How to Hike (Safely) During COVID

I have no clue what the name of this trail is. Best I can say is the trail was right by the lake in the first parking lot in the Sherando Recreation Area (which is still closed, FYI).

The hike I was going to do was blocked by a closed road. Although Google said the park was open (which now I know Google cannot be trusted for any useful information in regards to things being open or closed) it clearly was not, so instead I hiked this Something Trail.

As usual, I got lost. Right at the start too – I went the wrong direction. I don’t even think I was on a trail, I was just sort of wandering through the woods and decided to make a trail.

Pro Tip: If you’re walking up a mountain of endless rocks, no blazes, trail, or end in sight, turn around. Unless you’re trying to trail-blaze or get lost/injured. Fortunately, eventually a trail was found.

It was a beautiful day, the sun was shining, I had an apple, and this was shortly before all the trails in my area closed (not going to lie, hopping barriers crossed my mind several times during quarantine but I abstained like the good American citizen I sometimes am…).

I tapped out about an hour and a half into the hike due to time constraints and lack of snacks, at a nice, rocky view point. The trail kept kept going though…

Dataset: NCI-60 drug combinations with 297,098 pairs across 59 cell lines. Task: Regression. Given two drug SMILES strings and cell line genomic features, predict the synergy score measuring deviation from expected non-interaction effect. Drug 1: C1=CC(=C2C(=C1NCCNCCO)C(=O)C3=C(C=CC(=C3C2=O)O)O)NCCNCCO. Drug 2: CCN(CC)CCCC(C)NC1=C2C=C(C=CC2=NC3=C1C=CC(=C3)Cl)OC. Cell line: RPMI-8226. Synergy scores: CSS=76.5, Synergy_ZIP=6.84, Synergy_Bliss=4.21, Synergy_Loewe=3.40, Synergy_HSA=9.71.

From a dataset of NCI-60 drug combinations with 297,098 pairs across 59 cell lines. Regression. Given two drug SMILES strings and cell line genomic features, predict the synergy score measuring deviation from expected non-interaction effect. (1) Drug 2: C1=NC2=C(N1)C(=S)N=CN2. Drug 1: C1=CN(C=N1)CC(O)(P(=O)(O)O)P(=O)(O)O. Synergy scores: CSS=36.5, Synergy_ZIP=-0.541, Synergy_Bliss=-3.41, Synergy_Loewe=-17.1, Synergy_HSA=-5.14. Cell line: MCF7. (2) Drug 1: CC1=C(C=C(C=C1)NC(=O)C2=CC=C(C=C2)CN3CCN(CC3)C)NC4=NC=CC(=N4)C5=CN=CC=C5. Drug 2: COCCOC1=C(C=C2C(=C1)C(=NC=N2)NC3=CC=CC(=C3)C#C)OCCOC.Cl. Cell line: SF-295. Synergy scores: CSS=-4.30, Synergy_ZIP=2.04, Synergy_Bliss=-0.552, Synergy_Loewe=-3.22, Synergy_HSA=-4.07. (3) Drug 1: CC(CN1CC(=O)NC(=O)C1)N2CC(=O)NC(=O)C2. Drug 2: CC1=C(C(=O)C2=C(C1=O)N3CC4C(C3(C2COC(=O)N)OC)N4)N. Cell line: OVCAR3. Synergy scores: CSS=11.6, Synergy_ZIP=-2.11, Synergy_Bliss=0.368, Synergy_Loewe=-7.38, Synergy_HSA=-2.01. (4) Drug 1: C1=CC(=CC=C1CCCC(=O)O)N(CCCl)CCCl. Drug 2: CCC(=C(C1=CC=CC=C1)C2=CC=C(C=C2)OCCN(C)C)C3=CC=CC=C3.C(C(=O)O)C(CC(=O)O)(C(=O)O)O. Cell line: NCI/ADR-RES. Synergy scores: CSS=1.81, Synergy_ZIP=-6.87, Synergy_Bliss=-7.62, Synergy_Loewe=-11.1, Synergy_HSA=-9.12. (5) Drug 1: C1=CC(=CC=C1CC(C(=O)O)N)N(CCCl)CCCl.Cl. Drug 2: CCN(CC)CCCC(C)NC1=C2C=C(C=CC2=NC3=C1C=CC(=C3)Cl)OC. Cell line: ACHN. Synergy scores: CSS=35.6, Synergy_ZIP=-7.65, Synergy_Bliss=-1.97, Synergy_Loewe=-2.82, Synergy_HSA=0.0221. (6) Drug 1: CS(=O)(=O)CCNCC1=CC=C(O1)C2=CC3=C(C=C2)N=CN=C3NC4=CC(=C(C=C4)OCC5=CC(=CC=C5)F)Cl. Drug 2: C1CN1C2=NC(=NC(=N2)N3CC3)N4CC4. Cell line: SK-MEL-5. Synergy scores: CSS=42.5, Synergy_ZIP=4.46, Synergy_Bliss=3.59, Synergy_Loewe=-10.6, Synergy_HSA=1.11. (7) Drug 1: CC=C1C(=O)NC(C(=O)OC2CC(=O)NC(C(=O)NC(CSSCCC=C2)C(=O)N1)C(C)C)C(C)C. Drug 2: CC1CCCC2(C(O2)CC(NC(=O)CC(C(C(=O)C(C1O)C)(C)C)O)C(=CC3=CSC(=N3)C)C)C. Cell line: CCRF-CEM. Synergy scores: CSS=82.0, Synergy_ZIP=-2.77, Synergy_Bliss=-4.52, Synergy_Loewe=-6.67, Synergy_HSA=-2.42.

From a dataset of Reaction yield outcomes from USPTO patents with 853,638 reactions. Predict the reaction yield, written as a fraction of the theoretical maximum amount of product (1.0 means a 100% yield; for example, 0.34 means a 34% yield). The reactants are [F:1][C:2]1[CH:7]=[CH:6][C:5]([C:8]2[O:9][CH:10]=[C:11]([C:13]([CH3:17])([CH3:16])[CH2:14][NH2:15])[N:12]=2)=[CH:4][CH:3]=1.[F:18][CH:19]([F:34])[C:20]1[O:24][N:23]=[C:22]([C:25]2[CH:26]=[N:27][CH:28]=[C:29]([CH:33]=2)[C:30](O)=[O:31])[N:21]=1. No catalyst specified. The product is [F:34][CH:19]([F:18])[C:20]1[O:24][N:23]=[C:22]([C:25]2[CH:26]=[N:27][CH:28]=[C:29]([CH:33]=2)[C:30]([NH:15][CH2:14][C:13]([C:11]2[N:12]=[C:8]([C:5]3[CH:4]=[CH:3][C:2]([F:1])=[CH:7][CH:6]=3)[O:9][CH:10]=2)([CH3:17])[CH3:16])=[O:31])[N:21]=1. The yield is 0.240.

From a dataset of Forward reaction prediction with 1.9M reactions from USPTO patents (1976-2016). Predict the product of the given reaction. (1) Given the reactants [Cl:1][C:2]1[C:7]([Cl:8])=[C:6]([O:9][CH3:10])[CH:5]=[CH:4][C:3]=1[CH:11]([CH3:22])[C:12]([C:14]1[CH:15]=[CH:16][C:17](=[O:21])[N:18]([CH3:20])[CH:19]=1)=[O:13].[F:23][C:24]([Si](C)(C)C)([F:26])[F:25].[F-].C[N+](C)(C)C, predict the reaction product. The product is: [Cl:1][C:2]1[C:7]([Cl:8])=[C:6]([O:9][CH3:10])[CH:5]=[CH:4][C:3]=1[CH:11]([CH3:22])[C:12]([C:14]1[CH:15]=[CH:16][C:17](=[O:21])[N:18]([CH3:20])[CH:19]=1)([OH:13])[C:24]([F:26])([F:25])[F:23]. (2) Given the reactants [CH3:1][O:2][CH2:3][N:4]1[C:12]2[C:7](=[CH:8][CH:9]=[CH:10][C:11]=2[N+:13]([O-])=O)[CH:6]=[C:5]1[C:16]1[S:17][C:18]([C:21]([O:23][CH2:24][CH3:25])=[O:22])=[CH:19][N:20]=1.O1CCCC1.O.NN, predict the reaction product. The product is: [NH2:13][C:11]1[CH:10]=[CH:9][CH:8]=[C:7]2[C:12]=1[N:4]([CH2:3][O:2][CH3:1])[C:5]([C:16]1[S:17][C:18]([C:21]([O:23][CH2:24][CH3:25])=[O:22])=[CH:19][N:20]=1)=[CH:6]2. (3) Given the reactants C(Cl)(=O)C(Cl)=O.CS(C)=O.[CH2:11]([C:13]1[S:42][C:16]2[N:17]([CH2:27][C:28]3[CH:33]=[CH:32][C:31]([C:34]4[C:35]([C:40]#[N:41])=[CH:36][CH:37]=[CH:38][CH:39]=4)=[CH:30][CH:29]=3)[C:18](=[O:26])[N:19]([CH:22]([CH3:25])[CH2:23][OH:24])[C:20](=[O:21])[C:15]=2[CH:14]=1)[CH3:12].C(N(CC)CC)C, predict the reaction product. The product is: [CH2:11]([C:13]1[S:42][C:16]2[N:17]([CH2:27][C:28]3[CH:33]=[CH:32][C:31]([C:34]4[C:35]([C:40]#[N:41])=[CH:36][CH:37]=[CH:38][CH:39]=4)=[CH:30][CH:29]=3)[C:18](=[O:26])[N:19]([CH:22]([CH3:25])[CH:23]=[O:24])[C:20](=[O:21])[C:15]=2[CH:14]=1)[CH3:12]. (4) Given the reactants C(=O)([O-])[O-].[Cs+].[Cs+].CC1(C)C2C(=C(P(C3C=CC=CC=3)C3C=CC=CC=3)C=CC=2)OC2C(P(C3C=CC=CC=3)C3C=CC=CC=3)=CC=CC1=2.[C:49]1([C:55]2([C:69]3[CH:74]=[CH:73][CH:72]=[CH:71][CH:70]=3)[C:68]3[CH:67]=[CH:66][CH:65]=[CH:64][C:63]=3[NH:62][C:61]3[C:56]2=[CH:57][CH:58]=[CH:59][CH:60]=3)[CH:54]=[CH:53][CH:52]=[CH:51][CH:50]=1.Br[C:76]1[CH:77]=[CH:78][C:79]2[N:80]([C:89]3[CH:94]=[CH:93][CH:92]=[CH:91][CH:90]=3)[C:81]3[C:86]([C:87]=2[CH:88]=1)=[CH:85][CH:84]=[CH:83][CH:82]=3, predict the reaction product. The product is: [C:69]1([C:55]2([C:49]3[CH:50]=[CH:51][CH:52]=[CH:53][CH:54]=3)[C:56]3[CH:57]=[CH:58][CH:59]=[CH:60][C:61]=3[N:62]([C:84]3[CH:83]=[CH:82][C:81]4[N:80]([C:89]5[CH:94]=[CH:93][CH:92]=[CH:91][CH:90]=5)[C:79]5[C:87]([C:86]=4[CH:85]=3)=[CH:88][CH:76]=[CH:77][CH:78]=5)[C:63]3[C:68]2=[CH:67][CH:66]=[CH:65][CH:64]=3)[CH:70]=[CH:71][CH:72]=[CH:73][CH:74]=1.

Anyway, to make this somewhat COVID related, here are some tips from me who knows nothing about hiking safely during COVID, or at any other time in history.

How to Sort of Hike Safely During Covid:

  1. Hike by yourself.
  2. Hike alone.
  3. Solo hike. (Make sure to tell someone where you’re going and when you’ll be back).
  4. Drive yourself to the trail. Meet a friend at the trailhead. Stay 6 feet apart as you hike.
  5. Drive with a friend, but keep them in your trunk so you can maintain social distancing.
  6. Drive with a friend, but strap them to the roof of your car so you can maintain social distancing. Although this might not be 6 feet, the roof of your car should provide a nice barrier between you and their coronagerms.
  7. Drive with a friend but sanitize your car, wear masks, keep them in the backseat, and open the windows. If necessary, erect a Captain America’s shield between you and them. Kind of like a cop car but think vibranium instead of bars.
  8. Carry hand sanitizer and wet wipes.
  9. Don’t sneeze or cough on folks as you pass them. Hide your germs.
  10. Hike during a random weekday (early morning or evening), so you’ll have no company except the bears and the friend you strapped to the roof of your car.
  11. Pick a lightly-traversed trail, or hike part of a long trail.
  12. Pee beforehand otherwise you’ll end up peeing in the woods because everything is closed (not that this has ever happened to me before). Also, public restrooms are gross and should be avoided during non-pandemic times as well.
  13. Shower and change your clothes when you come home. Wash those coronagerms away.

Regardless, get outside and enjoy nature.

Hiking Isle A Haute in Maine

Context: It’s 2018. We three adventurers (myself and two friends, M and H) take a one-hour boat ride to Isle Au Haut in Maine. We have a great time hiking, enjoying a chill lunch by the water, and taking pictures for the gram.

A white lighthouse by the ocean